Does your company have a good credit story?
What is your company’s credit history? Do you have a record of paying on time? Have you avoided collections accounts and judgments? Can your vendors serve as strong references? If not, the bank may be reluctant to offer you a loan.
Do the company partners/owners have credit scores above 700? Even if the business has good credit, the bank will also look at the individual owners. Each owner should have very strong personal credit, with a score of 700 or higher. If that’s not the case, you may need to do some credit repair work before pursuing a bank loan.
Does your business prepare an annual budget?
Banks want to partner with businesses that are prudent with their money. They’ll want to see your budget and they’ll want to know how you stay within budget. If you don’t have a budget available, they may question whether you will be responsible for their funds.
Are your company assets greater than your obligations?
Debt is a normal component of most business balance sheets. A bank will understand if you have liabilities on the books. However, they may not understand if your liabilities exceed your assets. In that case, the bank may consider the business to be insolvent and unworthy of additional credit.
Are all business partners/owners willing to offer personal guarantees to secure the loan?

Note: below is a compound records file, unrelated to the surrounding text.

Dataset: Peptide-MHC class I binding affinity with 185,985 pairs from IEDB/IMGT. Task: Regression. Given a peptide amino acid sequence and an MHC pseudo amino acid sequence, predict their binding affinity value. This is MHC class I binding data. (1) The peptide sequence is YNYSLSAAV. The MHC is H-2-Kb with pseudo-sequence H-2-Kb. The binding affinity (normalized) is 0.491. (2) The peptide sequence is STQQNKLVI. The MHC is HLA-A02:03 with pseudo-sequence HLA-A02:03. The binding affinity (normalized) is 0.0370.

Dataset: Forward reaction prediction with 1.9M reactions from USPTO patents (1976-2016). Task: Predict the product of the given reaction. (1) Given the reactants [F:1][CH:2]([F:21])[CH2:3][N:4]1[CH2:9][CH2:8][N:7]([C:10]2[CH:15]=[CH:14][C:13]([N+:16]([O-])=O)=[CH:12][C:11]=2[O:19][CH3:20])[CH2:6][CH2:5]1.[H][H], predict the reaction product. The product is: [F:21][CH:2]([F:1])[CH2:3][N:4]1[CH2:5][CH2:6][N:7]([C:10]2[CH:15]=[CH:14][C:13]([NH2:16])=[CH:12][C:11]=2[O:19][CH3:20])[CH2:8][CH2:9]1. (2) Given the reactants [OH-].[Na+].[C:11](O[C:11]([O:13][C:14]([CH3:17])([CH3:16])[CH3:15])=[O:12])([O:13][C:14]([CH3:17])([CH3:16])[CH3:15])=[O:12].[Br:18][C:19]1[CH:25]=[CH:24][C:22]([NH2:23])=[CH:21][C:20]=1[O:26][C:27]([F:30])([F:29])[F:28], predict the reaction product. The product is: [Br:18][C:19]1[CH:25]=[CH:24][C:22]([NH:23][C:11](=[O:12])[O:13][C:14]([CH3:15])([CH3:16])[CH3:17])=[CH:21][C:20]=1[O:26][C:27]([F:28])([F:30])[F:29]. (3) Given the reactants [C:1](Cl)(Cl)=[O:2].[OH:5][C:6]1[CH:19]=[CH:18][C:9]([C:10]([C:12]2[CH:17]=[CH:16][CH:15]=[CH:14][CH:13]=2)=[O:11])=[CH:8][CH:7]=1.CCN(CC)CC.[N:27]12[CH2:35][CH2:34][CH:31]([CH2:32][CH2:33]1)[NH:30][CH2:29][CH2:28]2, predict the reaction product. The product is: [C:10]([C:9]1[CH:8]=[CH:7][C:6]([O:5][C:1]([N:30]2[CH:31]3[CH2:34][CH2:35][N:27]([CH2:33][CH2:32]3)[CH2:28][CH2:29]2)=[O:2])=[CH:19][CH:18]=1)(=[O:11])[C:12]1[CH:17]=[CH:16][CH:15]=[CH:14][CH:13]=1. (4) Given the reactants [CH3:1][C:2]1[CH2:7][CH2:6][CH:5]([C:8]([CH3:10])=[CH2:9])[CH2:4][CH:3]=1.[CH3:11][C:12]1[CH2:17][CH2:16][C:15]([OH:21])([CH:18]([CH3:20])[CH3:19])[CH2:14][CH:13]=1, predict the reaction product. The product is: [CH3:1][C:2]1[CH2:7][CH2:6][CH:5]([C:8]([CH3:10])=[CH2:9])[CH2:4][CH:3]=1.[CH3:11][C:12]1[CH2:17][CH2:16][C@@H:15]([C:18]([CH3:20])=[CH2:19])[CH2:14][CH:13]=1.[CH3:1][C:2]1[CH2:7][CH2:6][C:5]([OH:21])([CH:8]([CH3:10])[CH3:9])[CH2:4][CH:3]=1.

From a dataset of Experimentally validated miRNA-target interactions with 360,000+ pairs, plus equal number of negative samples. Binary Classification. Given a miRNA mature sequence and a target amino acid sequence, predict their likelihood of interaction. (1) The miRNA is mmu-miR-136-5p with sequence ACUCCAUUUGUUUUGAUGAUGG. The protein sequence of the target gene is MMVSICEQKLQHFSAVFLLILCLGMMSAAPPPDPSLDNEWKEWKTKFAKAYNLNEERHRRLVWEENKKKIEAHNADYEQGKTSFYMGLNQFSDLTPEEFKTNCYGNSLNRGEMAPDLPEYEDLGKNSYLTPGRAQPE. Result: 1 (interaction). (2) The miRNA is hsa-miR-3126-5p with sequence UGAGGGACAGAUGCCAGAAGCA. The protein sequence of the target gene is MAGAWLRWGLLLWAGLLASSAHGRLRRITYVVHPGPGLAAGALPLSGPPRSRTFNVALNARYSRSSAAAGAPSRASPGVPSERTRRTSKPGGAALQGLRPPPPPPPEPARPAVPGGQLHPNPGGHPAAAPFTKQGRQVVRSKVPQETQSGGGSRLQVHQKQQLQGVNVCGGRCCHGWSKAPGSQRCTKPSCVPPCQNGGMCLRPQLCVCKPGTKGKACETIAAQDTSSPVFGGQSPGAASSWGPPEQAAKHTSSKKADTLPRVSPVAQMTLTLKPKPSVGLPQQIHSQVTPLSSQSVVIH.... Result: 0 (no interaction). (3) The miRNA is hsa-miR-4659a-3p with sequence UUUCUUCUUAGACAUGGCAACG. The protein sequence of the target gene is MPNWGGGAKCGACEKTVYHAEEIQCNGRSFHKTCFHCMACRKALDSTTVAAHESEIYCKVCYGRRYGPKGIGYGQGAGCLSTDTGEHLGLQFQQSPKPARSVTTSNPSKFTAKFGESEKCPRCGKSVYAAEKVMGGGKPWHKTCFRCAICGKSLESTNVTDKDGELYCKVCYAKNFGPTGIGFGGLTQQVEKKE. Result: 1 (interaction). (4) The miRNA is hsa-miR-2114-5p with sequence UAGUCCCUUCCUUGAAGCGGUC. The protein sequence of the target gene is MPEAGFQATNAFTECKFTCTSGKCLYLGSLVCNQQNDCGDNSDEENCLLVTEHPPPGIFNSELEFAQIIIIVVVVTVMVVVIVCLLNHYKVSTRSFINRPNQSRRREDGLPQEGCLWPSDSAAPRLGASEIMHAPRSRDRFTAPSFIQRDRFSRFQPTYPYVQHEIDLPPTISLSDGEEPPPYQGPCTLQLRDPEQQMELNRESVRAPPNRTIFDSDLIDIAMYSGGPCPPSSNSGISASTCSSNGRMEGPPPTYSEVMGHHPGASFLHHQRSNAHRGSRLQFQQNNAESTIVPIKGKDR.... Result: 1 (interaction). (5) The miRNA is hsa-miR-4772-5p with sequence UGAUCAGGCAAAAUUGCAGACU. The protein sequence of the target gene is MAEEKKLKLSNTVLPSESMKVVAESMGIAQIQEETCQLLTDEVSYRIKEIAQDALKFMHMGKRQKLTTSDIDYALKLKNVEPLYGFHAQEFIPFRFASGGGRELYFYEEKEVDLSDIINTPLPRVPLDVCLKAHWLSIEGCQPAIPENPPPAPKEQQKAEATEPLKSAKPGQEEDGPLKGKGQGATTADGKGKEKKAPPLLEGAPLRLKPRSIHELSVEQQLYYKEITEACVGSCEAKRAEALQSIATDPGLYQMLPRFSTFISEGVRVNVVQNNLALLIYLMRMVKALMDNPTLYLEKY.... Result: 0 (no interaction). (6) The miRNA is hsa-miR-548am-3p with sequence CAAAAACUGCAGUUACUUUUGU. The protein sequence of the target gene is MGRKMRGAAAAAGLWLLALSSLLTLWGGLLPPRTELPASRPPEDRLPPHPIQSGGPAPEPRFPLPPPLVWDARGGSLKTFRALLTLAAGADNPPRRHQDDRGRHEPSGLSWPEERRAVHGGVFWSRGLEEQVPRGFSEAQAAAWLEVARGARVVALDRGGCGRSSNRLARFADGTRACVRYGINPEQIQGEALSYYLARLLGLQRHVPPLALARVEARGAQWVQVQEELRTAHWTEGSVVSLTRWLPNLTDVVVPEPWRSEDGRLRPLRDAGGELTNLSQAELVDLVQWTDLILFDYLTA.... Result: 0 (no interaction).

Personal guarantees are a common part of bank financing. The bank wants to know that you will personally pay the loan even if the bank is unable to. Unwilling to risk your personal assets? If so, then a bank loan may not be for you.
These are the Typical Bank Loan Requirements for Businesses
Although not all banks require exactly the same documentation when applying for lines of credit or business loans, most of them will ask you to provide company information showing that your business has been operating and profitable for a minimum of three years. This is generally considered a trending period.
The following requirements tend to be common in the banking industry:
- Business Financial statements for the last three years prepared by a CPA including:
- Balance Sheets
- Income Statements
- Cash Flow Statements
- Interim financial statements for current year’s operation
- Bank account history
- A detailed list of business debt (maybe in the form of a schedule
- Last three years of business tax returns
- Annual budgets
- A professionally prepared business plan
- Evidence of a strong business credit history
- Current on tax liabilities
- An abundance of collateral (such as real estate, equipment, inventory, accounts receivable, or cash) to secure financing.
Also, business partners, members, or owners with more than 20% ownership may be required to:
- Provide personal tax returns for the last 3 years
- Prove she/he has no delinquent tax liabilities
- Provide a personal financial statement including a detail of assets and liabilities
- Provide personal guarantees to secure the loan or line of credit
- Have a personal credit score above 700.
In addition to the minimum requirements listed above, many banks will have restrictions on certain industries and loan types.